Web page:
Already Cinelerra suffers from an image problem, allegedly being too complex to learn and generally unstable. Let’s hope the Cinelerra community team can forge ahead quickly to create an easy to use, but powerful, open source non-linear video editor.
A short while ago I wrote a review about Open Movie Editor. Essentially this review was written after a couple of hours testing various video clips and assessing the functionality within OME. Now, I can write about what OME is like on a real editing assignment.
Recently I was given a DVD full of PAL DV material and asked to create a compilation from the individual clips. A fun little project that should only take a day or two. Open Movie Editor was the obvious tool for the job.
The good news I can report is that even after 10 to 12 hours of constant video editing, OME is still a very stable piece of software. I only managed to induce two crashes – once when trying to undo multiple edits in a row and once when vigorously moving clips around on the timeline. Other than that, Open Movie Editor was easily up to the task.
I’m not an advanced video editor, happy within my comfort zone using something like Adobe Premiere, but also not using all the intricate features. However, Open Movie Editor does still lack a few basic features, that would have greatly increased my productivity. Changing playback speed of a clip is not possible within OME. I needed to change the framerate of target clips using FFmpeg and mjpeg tools to achieve this effect. While fade transitions are easy enough, I’m sure they could have been even quicker if such a function was built into OME. Precise frame editing, for splitting clips for example, would also make life easier.
There are some really nice features in Open Movie Editor though. Audio automations are a breeze, the media browser window provides easy access to your video library and the list of render options is quite vast – dependent on FFMpeg, Libquicktime and other shared video libraries.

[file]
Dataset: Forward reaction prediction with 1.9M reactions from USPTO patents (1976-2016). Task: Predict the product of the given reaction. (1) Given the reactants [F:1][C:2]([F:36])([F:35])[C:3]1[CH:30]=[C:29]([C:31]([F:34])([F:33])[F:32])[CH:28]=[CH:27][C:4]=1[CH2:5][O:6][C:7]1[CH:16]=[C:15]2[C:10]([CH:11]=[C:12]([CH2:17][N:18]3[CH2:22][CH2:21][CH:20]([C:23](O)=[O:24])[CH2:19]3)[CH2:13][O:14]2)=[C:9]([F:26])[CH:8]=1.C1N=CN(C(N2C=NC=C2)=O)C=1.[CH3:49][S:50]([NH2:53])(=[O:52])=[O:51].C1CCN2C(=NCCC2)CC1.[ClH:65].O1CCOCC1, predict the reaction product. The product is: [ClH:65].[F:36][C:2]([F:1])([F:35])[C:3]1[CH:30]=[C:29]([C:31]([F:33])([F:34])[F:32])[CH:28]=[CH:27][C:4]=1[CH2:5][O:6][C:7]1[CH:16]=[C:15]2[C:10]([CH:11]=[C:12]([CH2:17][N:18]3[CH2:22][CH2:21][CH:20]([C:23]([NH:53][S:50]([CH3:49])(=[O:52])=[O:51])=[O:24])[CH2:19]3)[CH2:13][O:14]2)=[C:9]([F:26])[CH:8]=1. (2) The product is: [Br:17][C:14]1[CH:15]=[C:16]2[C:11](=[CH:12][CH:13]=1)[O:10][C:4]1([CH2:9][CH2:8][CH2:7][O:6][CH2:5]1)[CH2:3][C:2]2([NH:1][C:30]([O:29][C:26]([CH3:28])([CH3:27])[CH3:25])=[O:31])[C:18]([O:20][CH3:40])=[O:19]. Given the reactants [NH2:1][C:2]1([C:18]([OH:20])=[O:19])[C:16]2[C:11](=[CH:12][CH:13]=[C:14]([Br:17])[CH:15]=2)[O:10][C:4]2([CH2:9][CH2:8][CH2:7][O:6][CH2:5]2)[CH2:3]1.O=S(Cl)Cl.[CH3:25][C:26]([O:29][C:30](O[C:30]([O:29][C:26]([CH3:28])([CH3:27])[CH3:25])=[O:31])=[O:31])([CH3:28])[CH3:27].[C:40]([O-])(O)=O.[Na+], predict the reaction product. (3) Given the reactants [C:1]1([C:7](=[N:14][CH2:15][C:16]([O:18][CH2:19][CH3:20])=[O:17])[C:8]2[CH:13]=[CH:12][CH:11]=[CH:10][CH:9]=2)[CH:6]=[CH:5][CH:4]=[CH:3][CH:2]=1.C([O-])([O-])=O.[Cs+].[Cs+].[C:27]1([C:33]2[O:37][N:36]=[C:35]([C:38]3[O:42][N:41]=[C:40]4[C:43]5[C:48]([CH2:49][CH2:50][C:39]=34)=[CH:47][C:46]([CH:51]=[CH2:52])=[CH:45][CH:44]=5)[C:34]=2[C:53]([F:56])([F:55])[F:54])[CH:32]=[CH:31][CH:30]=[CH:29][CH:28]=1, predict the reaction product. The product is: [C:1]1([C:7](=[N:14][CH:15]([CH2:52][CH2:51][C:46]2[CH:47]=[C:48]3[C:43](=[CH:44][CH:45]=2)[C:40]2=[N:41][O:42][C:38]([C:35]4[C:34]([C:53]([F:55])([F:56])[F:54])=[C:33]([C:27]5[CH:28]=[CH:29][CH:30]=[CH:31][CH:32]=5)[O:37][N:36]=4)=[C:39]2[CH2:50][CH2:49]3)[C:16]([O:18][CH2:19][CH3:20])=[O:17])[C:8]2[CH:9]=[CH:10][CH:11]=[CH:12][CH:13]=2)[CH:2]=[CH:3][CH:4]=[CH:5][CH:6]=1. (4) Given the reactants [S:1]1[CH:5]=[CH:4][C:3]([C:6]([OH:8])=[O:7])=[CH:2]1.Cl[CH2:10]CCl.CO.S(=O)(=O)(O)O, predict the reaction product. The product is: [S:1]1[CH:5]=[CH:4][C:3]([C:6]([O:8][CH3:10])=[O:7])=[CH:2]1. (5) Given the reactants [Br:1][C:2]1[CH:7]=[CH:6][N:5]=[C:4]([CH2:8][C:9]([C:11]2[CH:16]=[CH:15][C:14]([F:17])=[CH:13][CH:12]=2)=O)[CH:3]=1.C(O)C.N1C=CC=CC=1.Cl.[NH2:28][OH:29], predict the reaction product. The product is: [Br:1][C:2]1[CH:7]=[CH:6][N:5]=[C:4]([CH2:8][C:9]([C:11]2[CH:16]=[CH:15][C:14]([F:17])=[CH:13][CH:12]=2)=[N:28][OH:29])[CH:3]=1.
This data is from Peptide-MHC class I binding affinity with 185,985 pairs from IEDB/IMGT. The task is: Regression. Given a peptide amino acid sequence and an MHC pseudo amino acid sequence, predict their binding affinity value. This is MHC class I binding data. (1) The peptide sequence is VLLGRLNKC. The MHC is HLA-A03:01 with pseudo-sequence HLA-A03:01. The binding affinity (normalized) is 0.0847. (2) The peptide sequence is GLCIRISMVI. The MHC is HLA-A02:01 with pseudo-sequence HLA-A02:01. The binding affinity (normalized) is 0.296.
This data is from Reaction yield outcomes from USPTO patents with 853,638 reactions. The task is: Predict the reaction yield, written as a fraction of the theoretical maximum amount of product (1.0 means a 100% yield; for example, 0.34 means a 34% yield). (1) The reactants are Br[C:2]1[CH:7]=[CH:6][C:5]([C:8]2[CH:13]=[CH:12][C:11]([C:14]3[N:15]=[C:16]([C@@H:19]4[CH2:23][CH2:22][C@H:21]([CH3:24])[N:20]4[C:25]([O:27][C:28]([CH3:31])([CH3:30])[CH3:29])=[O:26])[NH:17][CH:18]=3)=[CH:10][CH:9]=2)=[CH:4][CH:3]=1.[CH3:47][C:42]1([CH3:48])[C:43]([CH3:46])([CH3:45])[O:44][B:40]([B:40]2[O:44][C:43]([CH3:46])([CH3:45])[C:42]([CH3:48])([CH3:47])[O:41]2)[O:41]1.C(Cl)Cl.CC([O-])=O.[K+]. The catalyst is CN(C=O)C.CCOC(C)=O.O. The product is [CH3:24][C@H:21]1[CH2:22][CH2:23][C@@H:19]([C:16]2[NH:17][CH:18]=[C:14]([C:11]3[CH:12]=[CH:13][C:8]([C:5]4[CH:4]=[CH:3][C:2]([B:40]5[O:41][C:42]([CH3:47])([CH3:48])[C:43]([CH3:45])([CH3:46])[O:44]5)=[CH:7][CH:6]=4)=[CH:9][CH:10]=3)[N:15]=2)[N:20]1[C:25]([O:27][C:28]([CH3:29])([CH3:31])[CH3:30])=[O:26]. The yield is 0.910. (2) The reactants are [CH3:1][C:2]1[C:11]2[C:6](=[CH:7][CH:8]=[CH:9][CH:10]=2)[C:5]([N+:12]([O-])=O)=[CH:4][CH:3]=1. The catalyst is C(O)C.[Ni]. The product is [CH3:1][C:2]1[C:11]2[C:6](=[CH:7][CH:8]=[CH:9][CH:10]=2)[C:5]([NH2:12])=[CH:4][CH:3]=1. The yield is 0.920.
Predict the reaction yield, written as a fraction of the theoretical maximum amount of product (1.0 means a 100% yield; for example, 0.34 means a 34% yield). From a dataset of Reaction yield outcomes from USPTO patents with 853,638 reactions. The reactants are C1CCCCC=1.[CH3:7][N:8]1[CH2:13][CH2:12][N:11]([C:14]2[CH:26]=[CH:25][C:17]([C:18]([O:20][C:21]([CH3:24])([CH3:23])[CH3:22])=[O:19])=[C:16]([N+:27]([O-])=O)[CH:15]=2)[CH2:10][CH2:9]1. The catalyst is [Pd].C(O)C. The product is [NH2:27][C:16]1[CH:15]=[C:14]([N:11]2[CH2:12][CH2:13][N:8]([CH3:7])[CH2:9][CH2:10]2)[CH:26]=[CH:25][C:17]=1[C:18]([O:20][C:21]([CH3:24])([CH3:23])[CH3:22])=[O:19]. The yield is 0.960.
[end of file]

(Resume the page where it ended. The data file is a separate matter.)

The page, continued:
So what did I produce in my 12 hours of work? A fun 4 minute clip, which is still a little rough around the edges, but generally a good laugh. Here’s a link for your viewing pleasure:
Edited in Open Movie Editor, with some clip transformations using FFmpeg and mjpeg tools. Follow this with final transcoding to x264, again with FFmpeg for more finite control, and you have an Open Source Editing project.
The Kapital Moto TV site uses open source products where possible. The server runs on Debian Etch, the site is served with Apache, built largely with PHP and data is stored in a MySQL database. Content is a mix of QuickTime generated H.264 and FFmpeg generate x264 video files. The Flash player is not open source, but is free as in beer.
Unfortunately my Linux based non-linear editing tool of choice, Open Movie Editor, doesn’t currently support directly altering video playback speed. For example, if you wanted a portion of your new compilation to run at 200% of original recorded speed, it can’t be done within OME. This exact functionality was something I needed for an existing editing project.
After some thought and investigation, such changes can be achieved through using a combination of FFmpeg and yuvfps, which is part of mjpeg tools, to alter the framerate of the desired footage. If your original file is PAL based, with a framerate of 25fps, changing the framerate to 50fps will result in the video running twice as fast, for half as long.